Which Witch?

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By Beth Allen

Autumn is almost here and so begins a magical time of changing colors and ritual.

If tarot is part of your celebration and practice, you may be looking for that perfect witch deck to use, especially for Mabon and Samhain.

But which witch deck?
Two tried-and-true decks to consider are the Witches Tarot by Ellen Dugan, illustrated by Mark Evans, and the Green Witch tarot by Ann Moura, art by Kiri Ostergaard Leonard. They are both beautiful decks but very different, so let’s compare!

If you’re looking for a deck that closely follows the traditional Rider-Waite-Smith meanings and titles, or if you’re new to tarot, you might want to go with the Witches Tarot. This is a deck you can read right out of the gate if you’re familiar with RWS or to learn how to read if you’re a beginner.

 There are only four cards out of the 78 that differ from the original RWS titles, all in the Major Arcana: V changes from The Hierophant to a kind of Yoda-like figure called The High Priest; X becomes The Wheel of the Year, not the Wheel of Fortune; XV changes from The Devil to The Shadow Side; and XX is Karma instead of Judgement. In the traditional RWS these cards in particular use Christian iconography so it makes sense that the titles and images would be changed to be consistent with the deck’s pagan theme.

First published in 2012 by Llewellyn, the deck uses photographic digital art that blends fantasy with realism. The feeling you get from the deck is an interesting mix of Old World with Modern.

The backs of the deck are very pretty, however they are not reversible because of the coloration. They are a tad smaller than standard-sized cards so they are good for smaller hands, and the Llewellyn card stock makes them easy to shuffle.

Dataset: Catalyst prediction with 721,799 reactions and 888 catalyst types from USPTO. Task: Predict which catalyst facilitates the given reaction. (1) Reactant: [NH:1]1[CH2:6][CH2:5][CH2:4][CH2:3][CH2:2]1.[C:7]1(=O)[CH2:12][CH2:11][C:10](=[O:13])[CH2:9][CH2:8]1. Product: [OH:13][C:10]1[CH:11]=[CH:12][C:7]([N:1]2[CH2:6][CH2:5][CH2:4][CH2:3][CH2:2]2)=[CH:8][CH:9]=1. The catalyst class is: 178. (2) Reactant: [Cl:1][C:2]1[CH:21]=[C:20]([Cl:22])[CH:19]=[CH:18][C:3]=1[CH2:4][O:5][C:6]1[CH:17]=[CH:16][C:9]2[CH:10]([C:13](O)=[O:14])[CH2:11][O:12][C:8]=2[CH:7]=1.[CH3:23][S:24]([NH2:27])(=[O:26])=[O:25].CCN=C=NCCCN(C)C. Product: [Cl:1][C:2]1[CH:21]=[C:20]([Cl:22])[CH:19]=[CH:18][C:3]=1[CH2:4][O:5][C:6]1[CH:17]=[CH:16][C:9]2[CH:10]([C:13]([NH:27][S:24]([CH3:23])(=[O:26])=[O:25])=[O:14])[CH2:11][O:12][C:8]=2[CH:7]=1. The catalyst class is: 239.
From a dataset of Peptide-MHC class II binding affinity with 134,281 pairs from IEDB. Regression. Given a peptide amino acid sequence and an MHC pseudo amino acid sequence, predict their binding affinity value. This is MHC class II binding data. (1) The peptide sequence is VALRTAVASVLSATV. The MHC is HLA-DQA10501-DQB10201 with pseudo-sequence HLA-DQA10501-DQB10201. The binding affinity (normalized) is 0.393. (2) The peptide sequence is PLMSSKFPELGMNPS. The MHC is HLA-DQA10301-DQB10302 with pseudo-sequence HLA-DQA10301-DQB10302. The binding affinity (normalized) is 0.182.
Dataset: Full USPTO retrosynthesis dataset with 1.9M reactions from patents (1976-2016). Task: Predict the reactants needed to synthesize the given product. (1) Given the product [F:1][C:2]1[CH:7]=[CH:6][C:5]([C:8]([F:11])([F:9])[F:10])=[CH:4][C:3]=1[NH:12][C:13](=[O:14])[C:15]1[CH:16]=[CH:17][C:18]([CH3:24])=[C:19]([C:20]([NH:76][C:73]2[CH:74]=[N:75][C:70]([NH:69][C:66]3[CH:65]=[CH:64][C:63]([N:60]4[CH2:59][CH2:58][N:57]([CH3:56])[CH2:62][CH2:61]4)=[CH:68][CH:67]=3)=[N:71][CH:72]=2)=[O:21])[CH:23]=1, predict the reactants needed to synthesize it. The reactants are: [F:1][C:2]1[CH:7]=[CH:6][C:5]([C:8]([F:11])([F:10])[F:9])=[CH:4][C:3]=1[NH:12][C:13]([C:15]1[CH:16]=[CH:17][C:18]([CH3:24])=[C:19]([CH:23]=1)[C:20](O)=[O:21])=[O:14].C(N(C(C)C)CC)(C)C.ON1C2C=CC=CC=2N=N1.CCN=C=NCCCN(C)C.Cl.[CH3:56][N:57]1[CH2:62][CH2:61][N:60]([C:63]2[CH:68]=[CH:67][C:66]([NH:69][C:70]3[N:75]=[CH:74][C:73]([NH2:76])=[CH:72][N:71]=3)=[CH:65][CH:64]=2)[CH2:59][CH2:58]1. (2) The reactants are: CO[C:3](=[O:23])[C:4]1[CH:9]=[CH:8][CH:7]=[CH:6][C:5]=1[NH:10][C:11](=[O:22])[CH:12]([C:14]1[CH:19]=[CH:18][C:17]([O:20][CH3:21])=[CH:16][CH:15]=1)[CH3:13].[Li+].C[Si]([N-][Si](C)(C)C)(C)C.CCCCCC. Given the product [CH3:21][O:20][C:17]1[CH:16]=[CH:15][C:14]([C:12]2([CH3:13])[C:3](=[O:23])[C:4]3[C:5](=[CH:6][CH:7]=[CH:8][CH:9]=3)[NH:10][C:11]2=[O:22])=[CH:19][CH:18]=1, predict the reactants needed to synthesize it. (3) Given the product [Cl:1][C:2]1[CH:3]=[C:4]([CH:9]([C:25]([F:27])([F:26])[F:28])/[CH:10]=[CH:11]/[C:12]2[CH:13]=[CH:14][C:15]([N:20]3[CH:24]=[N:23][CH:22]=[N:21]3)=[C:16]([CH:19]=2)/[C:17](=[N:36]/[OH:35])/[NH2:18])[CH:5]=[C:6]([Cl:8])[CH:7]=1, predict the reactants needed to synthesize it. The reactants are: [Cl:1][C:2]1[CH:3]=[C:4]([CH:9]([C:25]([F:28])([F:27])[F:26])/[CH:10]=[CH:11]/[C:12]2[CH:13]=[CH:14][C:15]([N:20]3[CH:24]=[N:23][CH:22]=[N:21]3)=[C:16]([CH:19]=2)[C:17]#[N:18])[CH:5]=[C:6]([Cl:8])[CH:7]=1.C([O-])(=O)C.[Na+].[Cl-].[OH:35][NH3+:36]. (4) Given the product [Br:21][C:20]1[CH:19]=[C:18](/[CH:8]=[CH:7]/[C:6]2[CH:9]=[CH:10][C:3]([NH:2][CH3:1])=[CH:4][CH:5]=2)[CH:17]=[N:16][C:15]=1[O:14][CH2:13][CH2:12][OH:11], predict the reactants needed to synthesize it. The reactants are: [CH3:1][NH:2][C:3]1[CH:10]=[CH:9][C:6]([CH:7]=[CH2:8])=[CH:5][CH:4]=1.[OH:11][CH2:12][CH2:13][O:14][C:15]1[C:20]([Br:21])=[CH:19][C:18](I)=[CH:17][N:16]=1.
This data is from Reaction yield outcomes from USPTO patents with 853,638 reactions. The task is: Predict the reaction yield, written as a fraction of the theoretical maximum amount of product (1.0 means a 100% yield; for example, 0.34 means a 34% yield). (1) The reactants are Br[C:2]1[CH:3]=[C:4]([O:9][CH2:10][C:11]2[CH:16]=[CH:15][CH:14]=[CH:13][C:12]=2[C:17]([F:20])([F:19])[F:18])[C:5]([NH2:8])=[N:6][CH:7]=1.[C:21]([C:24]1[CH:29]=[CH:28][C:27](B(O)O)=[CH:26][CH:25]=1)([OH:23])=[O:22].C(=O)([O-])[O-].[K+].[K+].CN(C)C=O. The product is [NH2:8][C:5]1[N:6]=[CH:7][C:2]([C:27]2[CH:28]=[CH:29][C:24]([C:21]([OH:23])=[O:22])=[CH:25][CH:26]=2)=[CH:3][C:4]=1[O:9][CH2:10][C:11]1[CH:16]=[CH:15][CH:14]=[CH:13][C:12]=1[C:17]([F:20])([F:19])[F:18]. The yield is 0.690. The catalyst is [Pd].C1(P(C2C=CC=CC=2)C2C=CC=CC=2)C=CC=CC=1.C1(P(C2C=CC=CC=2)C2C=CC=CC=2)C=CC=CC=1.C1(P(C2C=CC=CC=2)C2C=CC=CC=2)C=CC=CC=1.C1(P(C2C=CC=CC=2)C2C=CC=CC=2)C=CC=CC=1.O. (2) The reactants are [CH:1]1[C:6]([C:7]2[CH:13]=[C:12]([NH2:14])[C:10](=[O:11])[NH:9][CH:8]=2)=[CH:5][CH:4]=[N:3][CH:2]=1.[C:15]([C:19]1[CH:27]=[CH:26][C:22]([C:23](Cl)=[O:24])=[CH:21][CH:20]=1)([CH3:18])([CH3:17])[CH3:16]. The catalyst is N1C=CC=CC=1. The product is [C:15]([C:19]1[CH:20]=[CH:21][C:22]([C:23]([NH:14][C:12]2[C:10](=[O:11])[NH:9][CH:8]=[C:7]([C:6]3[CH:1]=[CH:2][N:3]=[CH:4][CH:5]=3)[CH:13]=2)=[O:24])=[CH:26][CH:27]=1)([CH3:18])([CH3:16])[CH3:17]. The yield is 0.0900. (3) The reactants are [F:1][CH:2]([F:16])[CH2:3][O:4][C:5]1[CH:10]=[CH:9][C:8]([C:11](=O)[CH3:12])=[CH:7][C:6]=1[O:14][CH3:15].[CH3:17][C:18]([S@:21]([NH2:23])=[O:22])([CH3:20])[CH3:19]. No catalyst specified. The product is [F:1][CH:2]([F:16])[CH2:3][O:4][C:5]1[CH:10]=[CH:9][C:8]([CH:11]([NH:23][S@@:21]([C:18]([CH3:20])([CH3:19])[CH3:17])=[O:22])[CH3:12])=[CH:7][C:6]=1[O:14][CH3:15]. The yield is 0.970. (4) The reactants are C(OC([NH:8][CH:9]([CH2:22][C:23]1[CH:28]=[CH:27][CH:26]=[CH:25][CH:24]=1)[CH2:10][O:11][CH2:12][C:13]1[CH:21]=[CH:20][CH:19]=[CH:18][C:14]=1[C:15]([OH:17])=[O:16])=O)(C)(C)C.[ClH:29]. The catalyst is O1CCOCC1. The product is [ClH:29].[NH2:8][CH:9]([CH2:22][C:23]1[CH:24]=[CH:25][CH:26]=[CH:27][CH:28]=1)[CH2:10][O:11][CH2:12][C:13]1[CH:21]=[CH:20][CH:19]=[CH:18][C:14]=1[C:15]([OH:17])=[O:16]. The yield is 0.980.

I must admit that I have a sentimental attachment to this deck because it was the deck I first learned to read tarot with. The deck is straightforward and offers clear messages, and it’s a great all-round workhorse. My deck is well-worn and well-loved and I continue to use it after many years, especially when I have questions on practical or financial matters, as I find it really shines in those areas.

 The Green Witch, with its fanciful pagan-village art, has a different vibe altogether. This deck puts more emphasis on pagan lore and practice and therefore, makes a good study tool. Many of the cards’ images and titles have been changed from the traditional RWS, for example, The Fool becomes The Greenman; The Magician is The Witch; Strength is The Crone; Judgement is Harvest, etc. The titles of the Minor Arcana follow the RWS, only Cups have been changed to Chalices and Swords are Athames. All 78 cards also depict a plant/herb and an animal that correspond to the meaning of the card. You can read the deck intuitively, but with the emphasis and information on herbs and the craft, to do it justice requires more of a deep dive.

This deck was first published in 2015, also by Llewellyn. The art is illustrated with lush folkloric and fairy-tale like images. It’s borderless and smaller than a standard-sized deck so it also is good for small hands. The backs are stunning and they’re reversible if you don’t look too closely at the points of the pentagram.

 If you want a tarot tool to use for green witchcraft and pagan wheel-of-the-year practices and symbols, this deck would be a great choice for you.

 I use this deck exclusively to read for myself. I find it to be a spiritual deck that helps me connect with Mother Earth. It’s a deck I recommend for gratitude practice or offerings and it never fails to remind me of what’s really important.

 Both decks come with detailed, helpful guidebooks and both are available for purchase on this Magical Omaha site. You also can find a more detailed review of the Green Witch tarot on this site if you’re interested.

 Neither deck offers much diversity if that’s important to you. The Witches does have some cards showing people of color and some older people, while the Green Witch shows more varied body types and ages but has no racial or ethnic diversity.

 Comparing these decks is a bit like comparing ravens and mugwort. The Witches has a dark, mysterious feel, while the Green Witch comes out from under the shadows and lets us visit a community in harmony with nature.

So which witch calls to you? Both decks are wonderfully witchy so the answer really depends on what you’re looking for this season. Why not treat yourself and get two witch decks, after all, Yule is just around the corner?!

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